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Prop 93 Seeks to Balance Experience and Term Limits

California voters are being asked to tweak the legislature's term limit law on February 5. Supporters say changes need to be made so lawmakers can develop experience. Opponents argue term limits are w

Prop 93 Seeks to Balance Experience and Term Limits

California voters are being asked to tweak the legislature's term limit law on February 5. Supporters say changes need to be made so lawmakers can develop experience. Opponents argue term limits are working just fine. KPBS Reporter Erik Anderson has more.

Proposition 93 supporters say they want to make California's term limits law better. The state's voters decided in 1990 that two terms in each house of the state legislature were enough.

Kousser: It’s no surprise that there's a lot of attention, a lot of money on this fight.

UCSD political science professor Thadd Kousser works for the Prop 93 campaign. He says term limits have changed the way politics happens at the state Capital. But he says not all for the good.

Kousser: Constituents in California don't know their legislators as much any more. They don't get as much communication with them and legislators say they aren't spending as much time working for their constituents.

Kousser says Proposition 93 actually rolls back the number of years a lawmaker can serve in Sacramento. The current law allows two terms in the Senate and two in the Assembly. That adds up to 14 years.   Prop 93 only allows lawmakers to serve 12 years in the state legislature, but that can all be served in one house. Former California Department of Finance director Tim Gage says the term limit law forces inexperience lawmakers to take charge of complex issues. Supporters argue that opens the door to undue influence from lobbyists.  

Ad: More time to solve problems. Prop 93 strikes a balance. Tim Gage: The benefits of term limits. The benefits of experience. Announcer: Strike a balance. Yes on 93)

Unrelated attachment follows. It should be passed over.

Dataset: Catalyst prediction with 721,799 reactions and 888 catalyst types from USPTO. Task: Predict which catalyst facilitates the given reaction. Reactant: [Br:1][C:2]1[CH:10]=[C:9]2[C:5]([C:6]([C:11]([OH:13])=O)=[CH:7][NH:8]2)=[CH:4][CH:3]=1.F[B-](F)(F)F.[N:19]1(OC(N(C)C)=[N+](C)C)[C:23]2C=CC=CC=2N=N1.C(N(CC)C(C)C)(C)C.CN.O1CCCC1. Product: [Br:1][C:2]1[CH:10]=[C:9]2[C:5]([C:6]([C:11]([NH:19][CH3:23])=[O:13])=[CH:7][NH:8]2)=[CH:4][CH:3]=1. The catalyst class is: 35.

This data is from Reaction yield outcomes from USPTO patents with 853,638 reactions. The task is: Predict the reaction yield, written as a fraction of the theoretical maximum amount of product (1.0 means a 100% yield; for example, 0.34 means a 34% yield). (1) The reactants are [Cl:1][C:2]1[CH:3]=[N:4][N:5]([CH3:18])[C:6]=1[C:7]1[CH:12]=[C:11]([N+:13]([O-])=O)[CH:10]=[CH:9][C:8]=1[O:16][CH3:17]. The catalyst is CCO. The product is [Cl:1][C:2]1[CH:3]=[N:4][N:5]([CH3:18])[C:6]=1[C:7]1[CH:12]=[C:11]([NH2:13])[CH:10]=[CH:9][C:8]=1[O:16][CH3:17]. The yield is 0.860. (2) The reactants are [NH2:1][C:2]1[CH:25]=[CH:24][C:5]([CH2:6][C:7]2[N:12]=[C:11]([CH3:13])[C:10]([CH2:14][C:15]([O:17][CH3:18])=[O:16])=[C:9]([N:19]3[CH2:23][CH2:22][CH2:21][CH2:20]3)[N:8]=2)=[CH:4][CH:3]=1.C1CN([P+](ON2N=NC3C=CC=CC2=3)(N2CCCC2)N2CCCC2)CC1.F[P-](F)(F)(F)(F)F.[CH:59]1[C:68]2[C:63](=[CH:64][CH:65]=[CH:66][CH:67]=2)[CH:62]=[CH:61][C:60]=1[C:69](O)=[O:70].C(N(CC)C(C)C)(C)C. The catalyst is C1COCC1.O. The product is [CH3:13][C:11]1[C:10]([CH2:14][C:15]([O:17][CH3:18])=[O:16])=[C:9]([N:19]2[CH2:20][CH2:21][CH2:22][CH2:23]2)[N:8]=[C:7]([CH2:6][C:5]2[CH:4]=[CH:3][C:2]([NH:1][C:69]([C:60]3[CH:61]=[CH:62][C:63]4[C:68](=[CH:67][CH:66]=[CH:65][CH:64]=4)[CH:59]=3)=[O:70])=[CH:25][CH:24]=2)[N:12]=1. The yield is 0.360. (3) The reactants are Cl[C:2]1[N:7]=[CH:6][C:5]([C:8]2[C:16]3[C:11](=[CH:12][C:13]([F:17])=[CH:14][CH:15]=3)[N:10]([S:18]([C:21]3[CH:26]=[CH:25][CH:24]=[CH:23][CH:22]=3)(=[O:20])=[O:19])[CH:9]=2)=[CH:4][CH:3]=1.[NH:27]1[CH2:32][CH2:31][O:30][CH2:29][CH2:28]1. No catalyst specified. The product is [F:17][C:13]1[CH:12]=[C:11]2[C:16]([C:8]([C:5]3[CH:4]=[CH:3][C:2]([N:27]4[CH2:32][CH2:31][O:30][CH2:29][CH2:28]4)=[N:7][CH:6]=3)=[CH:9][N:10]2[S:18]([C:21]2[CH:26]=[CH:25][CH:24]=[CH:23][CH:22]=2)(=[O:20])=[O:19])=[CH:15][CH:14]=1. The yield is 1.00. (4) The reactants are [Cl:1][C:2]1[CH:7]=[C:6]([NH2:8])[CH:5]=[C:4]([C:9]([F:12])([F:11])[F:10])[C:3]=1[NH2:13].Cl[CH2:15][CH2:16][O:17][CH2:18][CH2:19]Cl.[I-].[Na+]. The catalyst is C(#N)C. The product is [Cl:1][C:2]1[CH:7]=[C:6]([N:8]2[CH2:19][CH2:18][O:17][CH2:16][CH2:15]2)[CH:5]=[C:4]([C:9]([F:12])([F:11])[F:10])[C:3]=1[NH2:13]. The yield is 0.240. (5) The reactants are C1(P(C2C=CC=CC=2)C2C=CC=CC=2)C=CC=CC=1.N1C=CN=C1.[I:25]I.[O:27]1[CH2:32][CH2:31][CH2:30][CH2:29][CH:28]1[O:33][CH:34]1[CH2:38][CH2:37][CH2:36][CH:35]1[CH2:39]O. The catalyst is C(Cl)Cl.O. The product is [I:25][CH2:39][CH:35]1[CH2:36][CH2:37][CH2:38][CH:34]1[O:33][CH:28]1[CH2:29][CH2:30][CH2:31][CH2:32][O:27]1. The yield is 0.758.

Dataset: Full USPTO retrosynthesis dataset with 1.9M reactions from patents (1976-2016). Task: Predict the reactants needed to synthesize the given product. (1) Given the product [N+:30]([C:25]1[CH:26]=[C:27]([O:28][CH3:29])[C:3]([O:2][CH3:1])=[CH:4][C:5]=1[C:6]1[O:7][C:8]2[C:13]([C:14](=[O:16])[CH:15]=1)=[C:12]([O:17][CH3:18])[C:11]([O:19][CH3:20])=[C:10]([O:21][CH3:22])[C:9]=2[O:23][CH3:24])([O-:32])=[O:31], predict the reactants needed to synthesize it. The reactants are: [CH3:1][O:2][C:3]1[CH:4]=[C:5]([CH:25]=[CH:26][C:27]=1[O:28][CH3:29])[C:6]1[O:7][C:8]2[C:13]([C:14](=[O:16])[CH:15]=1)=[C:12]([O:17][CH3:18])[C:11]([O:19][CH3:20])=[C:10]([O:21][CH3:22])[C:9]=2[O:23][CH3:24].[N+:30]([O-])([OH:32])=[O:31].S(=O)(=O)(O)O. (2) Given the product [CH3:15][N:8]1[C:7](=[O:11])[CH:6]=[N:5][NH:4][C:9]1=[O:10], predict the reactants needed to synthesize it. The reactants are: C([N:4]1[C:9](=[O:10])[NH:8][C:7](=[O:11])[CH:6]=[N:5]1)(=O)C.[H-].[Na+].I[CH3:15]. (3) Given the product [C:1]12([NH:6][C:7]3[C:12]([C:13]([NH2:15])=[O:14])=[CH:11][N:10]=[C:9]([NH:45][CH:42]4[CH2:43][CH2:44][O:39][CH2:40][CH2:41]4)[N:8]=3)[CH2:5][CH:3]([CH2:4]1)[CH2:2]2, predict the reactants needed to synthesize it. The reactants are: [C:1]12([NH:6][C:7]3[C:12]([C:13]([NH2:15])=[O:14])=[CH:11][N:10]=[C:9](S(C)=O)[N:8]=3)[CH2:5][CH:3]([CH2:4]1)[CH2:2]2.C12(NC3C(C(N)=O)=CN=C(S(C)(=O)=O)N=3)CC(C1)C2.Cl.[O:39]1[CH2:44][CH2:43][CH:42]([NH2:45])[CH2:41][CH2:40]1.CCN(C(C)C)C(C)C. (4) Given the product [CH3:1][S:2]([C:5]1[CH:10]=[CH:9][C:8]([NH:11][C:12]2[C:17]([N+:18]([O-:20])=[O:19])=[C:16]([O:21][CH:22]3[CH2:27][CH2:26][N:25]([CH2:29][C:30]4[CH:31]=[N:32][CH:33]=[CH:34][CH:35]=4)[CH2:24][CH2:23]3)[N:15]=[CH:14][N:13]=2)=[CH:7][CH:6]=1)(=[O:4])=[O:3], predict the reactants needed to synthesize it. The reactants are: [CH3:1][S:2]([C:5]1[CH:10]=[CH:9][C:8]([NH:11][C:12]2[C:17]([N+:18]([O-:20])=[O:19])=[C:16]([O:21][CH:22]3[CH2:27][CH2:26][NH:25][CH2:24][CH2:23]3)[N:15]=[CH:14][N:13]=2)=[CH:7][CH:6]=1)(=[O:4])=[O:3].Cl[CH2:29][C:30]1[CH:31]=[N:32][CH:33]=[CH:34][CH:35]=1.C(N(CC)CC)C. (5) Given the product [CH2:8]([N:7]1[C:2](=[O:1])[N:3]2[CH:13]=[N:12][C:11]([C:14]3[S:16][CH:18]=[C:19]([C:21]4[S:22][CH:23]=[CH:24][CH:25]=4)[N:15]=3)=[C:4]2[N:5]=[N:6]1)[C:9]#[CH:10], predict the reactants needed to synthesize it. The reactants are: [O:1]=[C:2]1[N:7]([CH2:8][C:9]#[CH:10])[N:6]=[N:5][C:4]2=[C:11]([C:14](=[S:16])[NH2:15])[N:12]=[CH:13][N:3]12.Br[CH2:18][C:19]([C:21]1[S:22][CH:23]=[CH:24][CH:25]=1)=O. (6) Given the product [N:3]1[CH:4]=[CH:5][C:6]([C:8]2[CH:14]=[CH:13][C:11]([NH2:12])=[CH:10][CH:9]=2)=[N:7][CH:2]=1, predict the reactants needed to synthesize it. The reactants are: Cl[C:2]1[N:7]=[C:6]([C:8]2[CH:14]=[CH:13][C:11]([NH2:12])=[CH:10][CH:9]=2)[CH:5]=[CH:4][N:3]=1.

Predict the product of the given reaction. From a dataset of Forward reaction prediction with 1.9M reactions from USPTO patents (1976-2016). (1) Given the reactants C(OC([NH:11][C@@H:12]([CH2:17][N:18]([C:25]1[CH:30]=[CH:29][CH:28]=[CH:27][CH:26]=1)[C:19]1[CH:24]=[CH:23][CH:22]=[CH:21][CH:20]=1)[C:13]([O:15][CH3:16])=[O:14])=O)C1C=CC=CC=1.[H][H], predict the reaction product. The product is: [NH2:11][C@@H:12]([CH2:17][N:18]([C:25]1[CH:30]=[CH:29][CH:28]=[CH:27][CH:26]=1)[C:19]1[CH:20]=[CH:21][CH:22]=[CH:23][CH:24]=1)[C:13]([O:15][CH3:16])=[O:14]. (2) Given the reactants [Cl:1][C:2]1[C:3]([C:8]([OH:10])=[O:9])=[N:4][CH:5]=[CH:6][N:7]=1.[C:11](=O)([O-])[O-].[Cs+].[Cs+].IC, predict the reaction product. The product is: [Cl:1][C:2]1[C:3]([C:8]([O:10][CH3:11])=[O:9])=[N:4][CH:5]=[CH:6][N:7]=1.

Governor Arnold Schwarzenegger is the most prominent politician to endorse the measure. He says that current term limit rules have hurt the legislature's independence when it comes to hashing out complicated issues like the state budget. 

What the Yes on 93 commercials don't mention is the measure's transition period. It lets 42 termed out lawmakers run for office again.   That's why California Insurance commissioner Steve Poizner put two and a half million dollars of his own money into the No on proposition 93 effort. He says newspapers around the state agree.

Poizner: They're all calling it a transparent sham. A naked power grab. Self-serving. So I'm not alone in my views here and I feel that once voters get a whiff of the fact, that this will just help a bunch of career politicians stay in power, people will vote no on 93 and it will go down in flames.

Legislative leaders Don Perata and Fabian Nunez are driving forces behind the Proposition 93 effort. Both stand to get extra time in office if the measure passes.   The Senate and Assembly leaders are also the targets of the media campaign against the measure.

Ad: Newspapers call 93 self serving, a sham to protect their opulent lifestyles, whose sole effect is to keep the same ineffective politicians on the job. Save term limits. Vote no on 93.

The non partisan Center for Government Studies examined proposition 93. Analyst Sasha Horowitz says the measure is a fairly good proposal that's just done the wrong way. He says arguments can be made that lawmakers need more experience, but that comes at a cost.

Horowitz: I think it would give increased expertise, a bit, and that's important, I mean, some issues take a few years to really get a handle on. But I'd say there are plenty of reasons to that shorter term limits might be helpful. Like increased diversity.

Horowitz says the term limits law passed in 19-90 has significantly increased the number of latinos serving as state lawmakers.   He says today's legislature more accurately reflects the state's population.

The latest Field Poll shows likely California voters are split on the measure. Thirty-nine percent support it. Thirty-nine percent are opposed.   A month ago, voters favored the measure by about 18 percentage points.

Erik Anderson KPBS News.

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